Freep business writer: Fewer jobs could be new normal

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Our attention was drawn to an interesting piece in today's Detroit Free Press. It had business writer John Gallagher kicking the tires on Michigan's economy. Though the paint job is great and the numbers look impressive, Gallagher lifts up the hood and shows that the engine is sputtering, and can't keep up with other states.

It's an eye-opener, because we almost never see mainstream journalists point out that numbers like unemployment statistics have been tweaked by politicians to the point where they're not reliable measures of economic health. Yes, in alternative media, alternative economists such as Michael Hudson, former politicians such as Paul Craig Roberts, or journalists such as Dave Lindorff will refer to such sites as Shadow Government Statistics to demonstrate that the numbers we get on the evening news are almost meaningless. Like Gallagher, they point to the actual number of adults participating in the workplace.

But they don't do as good a job as Gallagher showing readers how people can be responsible adults who simply don't participate in the labor force. Gallagher spends almost 1,000 words trying to prove to his fellow Michiganders that you can be a virtuous person of 65 or younger, even though you don't work for a living anymore.

It's a good bit of journalism, especially because it challenges the mainstream perspective (the state's 4.5 percent unemployment rate is based on how many workers are filing for unemployment, not how many have had their unemployment run out) and that of a robust recovery (is it a recovery when you have to have two of that recovery's jobs to pay the bills?). In fact, Gallagher goes on to point out that when it comes to economic activity, Michigan is slipping behind other states, such as Virginia and Washington.



The problem is that, at the end of the day, you asking a business writer for answers to the state's economic slump is like asking a shoe salesman if you could use a new pair. Gallagher seems content to point out that pro-business Gov. Snyder has top men working on a "Marshall Plan" to boost the state's economy. Even so, other experts in the field, asked when we'll get to where we were with good jobs in 2000 have an answer: never. An expert from U-M says of the quarter of a million good jobs lost in the last few decades: "I don’t think there’s any way we can ever get back to 2000."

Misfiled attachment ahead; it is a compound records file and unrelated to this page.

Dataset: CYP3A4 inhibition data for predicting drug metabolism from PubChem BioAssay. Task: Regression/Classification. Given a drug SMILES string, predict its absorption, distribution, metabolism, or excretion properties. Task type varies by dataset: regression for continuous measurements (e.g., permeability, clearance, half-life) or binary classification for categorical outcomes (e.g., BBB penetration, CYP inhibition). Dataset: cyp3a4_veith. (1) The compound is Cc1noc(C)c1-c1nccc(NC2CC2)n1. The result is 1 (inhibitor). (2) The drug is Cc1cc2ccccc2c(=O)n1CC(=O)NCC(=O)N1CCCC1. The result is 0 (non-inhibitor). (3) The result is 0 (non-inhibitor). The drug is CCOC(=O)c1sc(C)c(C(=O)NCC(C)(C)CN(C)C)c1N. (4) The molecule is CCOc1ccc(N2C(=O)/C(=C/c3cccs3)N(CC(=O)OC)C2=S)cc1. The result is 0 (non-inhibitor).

But nowhere in the article is a more important question being asked, one that, in deference to Gallagher is admittedly above the pay grade of a mere business writer: What does it mean when a state can't look to its business or its government for answers to how they're make a living? What do Michiganders do when experts, businesspeople, and wonks say to them: "You can kiss the jobs that used to sustain you goodbye. There is no alternative way forward." Do we move back to an agrarian society in which we grow parsnips and live in mud huts?

Judging by the answers Gallagher found talking to people who simply aren't participating in the economy anymore, there are some more sensible solutions. Some of those interviewed were injured by privatization and speed-ups. Perhaps a strong public role as employer and regulator might help. Or maybe a shorter work week would mean more jobs with less stress and more time for spending that disposable income. Some of the folks Gallagher talked to rely on government money to pay the bills and help their families. Perhaps a universal basic income might present answers. Others he interviewed are secure enough in income to do good work that satisfies their need for participation. That's proof right there that giving people money doesn't mean they'd just sit on their selfish butts and take it.

Another fact beyond the purview of a "business writer" is a political idea known as a "social contract." It's a largely implicit idea that people are good citizens insofar as the government they receive ensures their safety, health, and wellbeing. When governments can no longer safeguard those things for the rank-and-file people who make up a nation, those people have an implicit right: to turn around and give their "governors" their walking papers. It usually brings on a difficult time of conflict and upheaval, given that the people tend to express their will in an increasingly physical manner.



Personally, we hope it doesn't come to that. It tends to usher in an exceptionally difficult time for "business writers" to ply their trade.

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